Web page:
Major appointments are coming fast and furious from the Trump transition team, including attorney general, national security adviser and CIA director. Now there are signs that one of the most important picks may be coming soon.
Bloomberg News reported Friday that President-elect Donald Trump has narrowed his choices for defense secretary down to retired four-star generals James Mattis and Jack Keane. Mattis is scheduled to meet with Trump this weekend at his golf resort in Bedminster, N.J. Keane has already met with the president-elect at Trump Tower in New York City.
Keane served as vice chief of staff of the U.S. Army and after he retired was the intellectual force behind the so-called surge in Iraq that many believe helped turn the Sunni insurgency around there. He is well known in military circles as the mentor of David Petraeus, the legendary general and former CIA director who fell from grace amid revelations that he had leaked classified information to his personal biographer, Paula Broadwell, with whom he was having an extramarital affair. One former Pentagon official who has worked closely with both men predicts that Petraeus will have an outsize influence on Keane if he becomes defense secretary.
“They have a mind meld,” the source said.
Mattis was a hard-charging general who often made the Obama White House nervous when he served as head of U.S. Central Command, which oversaw the wars in Iraq, Yemen, Somalia and Afghanistan. He occasionally clashed with Obama’s advisers about how aggressively to target militants in Yemen, and the White House often tried to keep Mattis on a tight leash. Mattis was eventually pushed out of his command to make room for Gen. Lloyd Austin, the first African-American to head CentCom. Mattis felt “badly wounded by the Obama administration,” said a retired general who served closely with him.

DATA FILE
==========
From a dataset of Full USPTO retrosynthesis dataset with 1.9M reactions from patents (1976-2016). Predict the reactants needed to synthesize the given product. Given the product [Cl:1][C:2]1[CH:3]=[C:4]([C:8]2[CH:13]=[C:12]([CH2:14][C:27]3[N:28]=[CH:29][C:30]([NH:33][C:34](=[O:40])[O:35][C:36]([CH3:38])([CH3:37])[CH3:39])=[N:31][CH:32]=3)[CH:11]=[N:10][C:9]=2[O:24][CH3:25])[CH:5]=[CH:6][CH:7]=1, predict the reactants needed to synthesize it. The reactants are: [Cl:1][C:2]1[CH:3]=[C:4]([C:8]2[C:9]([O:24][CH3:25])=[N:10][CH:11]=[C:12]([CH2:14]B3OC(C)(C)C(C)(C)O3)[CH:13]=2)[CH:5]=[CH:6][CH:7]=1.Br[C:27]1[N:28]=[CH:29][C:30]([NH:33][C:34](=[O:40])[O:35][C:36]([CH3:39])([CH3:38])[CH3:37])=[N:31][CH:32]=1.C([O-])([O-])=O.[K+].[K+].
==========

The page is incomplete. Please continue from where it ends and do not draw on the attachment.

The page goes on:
When Yahoo News reached out to Mattis earlier this week and asked him about the rumors that he was in the running to be defense secretary, he declined to comment.
“I’m one of the those generals who stays out of the news,” he said.
Here’s a description of Mattis from my 2012 book, “Kill or Capture: The War on Terror and the Soul of the Obama Presidency”:
Even among combat-hardened veterans Mattis was known as an unusually fierce war fighter. A gruff Marine in the Hollywood mold, his nicknames included “Chaos” and Mad Dog. Mattis had a warrior-scholar side to him. He was known to pack the Meditations of the Stoic philosopher and Roman emperor Marcus Aurelius before departing for battle. But occasionally his loose tongue revealed a cruder side. “It’s a hell of a lot of fun to shoot … people,” he’d remarked at a forum about Afghanistan in 2005. “It’s a hell of a hoot.”